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Supporting Our Postmaster Members
By Jimmy Salmon
Hello, NAPS postmasters. We recently completed our 2022 NAPS National Convention in New Orleans. We had a great Postmaster Committee meeting. You will find the names of our committee members in this convention issue of The Postal Supervisor. You also will find the list of “asks” our committee developed during this convention’s meeting. There were two “asks” that were omitted from our list:
1. We would like postmasters to be added to the nonmember list so we know where potential members—some who might even be new postmasters—exist.
2. We would like NAPS Headquarters to ask the USPS how much is being paid out in Article 1.6b grievances due to EAS employees (including postmasters) doing craft work.
During the convention, I—and I think other members of the committee, as well—received lots of interest in participating with our committee. We are committed to acting on that interest with starting a regular communication forum for NAPS postmasters. We still are working on how that will evolve, but it probably will consist of regular (perhaps quarterly) Zoom meetings during which we can get input from the field on a regular basis.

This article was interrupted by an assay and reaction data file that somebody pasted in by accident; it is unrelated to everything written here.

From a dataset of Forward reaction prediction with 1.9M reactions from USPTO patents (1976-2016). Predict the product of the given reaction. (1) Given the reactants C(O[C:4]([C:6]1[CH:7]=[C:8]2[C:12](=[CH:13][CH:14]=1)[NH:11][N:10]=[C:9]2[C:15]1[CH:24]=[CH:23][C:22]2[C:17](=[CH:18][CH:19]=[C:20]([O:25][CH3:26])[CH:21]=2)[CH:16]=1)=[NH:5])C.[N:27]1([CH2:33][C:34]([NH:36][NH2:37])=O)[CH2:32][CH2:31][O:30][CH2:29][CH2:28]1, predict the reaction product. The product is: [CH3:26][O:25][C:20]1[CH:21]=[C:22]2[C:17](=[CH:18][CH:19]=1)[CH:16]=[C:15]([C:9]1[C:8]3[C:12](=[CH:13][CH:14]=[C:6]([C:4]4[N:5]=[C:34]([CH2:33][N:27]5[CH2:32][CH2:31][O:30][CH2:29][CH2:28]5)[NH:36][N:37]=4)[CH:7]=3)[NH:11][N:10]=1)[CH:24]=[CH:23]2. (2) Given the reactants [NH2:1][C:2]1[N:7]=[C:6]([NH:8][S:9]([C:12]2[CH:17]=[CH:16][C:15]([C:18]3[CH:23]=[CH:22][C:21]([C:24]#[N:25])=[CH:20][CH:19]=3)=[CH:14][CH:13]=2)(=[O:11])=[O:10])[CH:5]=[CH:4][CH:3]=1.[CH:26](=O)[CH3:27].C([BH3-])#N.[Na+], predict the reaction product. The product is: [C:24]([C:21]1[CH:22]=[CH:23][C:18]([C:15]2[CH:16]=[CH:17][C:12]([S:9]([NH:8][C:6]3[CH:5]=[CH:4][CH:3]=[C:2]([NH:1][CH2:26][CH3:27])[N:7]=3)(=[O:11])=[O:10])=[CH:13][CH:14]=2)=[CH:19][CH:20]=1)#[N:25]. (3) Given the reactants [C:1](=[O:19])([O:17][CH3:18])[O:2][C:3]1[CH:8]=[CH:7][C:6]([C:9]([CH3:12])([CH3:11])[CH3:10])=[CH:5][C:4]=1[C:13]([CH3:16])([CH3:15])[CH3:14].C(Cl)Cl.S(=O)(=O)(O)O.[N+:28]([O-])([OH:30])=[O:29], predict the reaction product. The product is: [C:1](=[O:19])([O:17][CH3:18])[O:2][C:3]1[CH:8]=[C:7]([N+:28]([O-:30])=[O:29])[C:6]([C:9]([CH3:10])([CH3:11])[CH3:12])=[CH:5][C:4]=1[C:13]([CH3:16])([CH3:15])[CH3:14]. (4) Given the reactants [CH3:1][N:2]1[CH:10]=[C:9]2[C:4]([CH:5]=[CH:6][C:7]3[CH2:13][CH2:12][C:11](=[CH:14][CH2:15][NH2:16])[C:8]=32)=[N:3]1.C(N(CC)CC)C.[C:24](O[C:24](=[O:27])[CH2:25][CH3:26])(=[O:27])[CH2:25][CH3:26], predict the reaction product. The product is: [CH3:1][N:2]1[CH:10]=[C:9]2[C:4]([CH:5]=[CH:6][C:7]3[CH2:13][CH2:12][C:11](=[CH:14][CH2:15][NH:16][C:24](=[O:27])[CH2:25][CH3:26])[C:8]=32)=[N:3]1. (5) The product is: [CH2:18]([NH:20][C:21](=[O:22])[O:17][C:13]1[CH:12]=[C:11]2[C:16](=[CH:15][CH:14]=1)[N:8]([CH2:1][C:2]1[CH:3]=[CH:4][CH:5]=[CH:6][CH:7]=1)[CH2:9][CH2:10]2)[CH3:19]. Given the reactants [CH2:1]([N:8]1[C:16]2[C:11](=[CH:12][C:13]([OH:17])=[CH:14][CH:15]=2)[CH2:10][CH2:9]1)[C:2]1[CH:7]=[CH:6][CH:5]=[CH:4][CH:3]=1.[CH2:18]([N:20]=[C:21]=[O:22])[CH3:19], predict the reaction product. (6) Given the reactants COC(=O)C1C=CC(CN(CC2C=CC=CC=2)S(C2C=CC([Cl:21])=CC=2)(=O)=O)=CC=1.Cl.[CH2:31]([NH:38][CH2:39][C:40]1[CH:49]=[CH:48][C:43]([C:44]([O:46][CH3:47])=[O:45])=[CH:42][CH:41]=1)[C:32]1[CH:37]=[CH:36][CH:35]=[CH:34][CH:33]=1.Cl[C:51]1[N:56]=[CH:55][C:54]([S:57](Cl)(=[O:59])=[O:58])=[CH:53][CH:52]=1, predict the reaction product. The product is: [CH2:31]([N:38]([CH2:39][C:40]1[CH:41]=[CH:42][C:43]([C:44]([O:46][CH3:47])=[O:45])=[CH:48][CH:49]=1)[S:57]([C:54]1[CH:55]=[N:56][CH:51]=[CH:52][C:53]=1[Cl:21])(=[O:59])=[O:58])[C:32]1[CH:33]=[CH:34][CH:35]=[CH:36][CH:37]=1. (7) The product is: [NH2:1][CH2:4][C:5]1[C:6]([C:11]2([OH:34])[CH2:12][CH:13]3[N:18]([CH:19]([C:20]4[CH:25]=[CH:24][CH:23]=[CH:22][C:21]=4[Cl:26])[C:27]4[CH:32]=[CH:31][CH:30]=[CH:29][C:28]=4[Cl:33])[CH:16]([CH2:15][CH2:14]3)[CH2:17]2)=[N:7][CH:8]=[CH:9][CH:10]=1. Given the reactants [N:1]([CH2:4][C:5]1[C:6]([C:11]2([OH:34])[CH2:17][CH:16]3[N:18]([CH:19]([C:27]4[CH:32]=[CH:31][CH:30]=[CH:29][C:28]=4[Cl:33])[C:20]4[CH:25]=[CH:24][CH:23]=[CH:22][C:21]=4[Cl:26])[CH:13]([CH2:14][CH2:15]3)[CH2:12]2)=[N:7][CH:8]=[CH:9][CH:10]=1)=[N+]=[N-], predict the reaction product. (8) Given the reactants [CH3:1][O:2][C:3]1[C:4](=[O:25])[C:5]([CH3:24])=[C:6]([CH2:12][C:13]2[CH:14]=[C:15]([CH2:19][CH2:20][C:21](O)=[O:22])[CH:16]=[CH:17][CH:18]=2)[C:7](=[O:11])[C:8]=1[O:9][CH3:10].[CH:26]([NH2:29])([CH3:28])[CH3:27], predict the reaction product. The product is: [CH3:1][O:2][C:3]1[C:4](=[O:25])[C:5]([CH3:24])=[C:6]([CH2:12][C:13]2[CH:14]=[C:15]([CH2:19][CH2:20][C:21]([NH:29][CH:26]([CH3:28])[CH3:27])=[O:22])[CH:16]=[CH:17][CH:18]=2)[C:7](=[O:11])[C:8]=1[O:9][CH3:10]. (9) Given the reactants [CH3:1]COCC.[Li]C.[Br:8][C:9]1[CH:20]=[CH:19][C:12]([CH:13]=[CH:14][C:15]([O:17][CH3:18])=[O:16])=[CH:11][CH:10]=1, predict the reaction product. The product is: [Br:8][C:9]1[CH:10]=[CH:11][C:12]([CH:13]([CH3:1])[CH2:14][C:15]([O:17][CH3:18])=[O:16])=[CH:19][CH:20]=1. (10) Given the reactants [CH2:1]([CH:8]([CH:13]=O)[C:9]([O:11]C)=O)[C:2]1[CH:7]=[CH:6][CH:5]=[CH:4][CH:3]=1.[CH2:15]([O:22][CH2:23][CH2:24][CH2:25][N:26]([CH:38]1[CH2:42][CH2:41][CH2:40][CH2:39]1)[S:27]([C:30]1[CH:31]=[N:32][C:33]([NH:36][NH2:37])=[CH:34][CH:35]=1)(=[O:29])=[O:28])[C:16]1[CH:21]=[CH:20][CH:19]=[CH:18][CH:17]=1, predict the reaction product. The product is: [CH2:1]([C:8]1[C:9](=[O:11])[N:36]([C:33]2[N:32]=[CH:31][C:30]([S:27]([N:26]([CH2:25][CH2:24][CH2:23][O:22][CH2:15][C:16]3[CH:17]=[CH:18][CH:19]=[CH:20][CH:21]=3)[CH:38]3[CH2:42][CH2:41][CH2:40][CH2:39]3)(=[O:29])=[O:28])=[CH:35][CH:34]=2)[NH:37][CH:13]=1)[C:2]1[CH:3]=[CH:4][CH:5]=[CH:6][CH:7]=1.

During our meeting at the convention, we had visits from New York Area Vice President Dee Perez and President Ivan D. Butts. Dee is a member of the Executive Board Postmaster Committee. He spoke about keeping an active, open line of communication so if there are postmaster issues that need to be addressed, we can get them to NAPS Headquarters to be added to the agenda for regular consultative meetings.
Ivan spoke to us as long as we had questions. One of the points about which Ivan spoke was restoring the prestige of postmasters in and to their communities. Thanks very much, to both, for taking the time to address us.
We had two big concerns during our meeting. First was the recent development of Sorting & Delivery Centers (S&DCs)—also referred to as mega plants. The intent is to move delivery from offices within 30 minutes of a particular S&DC into the plant.
There are 10 to 15 of these centers already in the planning stage. Of those, some have delivery from as few as five offices, while others have over 15 offices moving into the plant. The concern is what will happen in those offices where there no longer is delivery. Will there continue to be a postmaster in an office that has only Retail?
Sorting and Delivery Centers are a recently publicized effort, but it looks as if it is going to be implemented quickly. I see articles relative to the centers almost every day. Try to keep current regarding this issue, especially if you are a postmaster in an affected area.
The second-biggest concern was EAS employees—specifically postmasters—being forced to do craft work. I have heard some postmasters are working six and seven days a week delivering mail. This needs to stop!
The messaging from USPS Headquarters is that EAS employees should be delivering mail or doing craft work only on an emergency basis.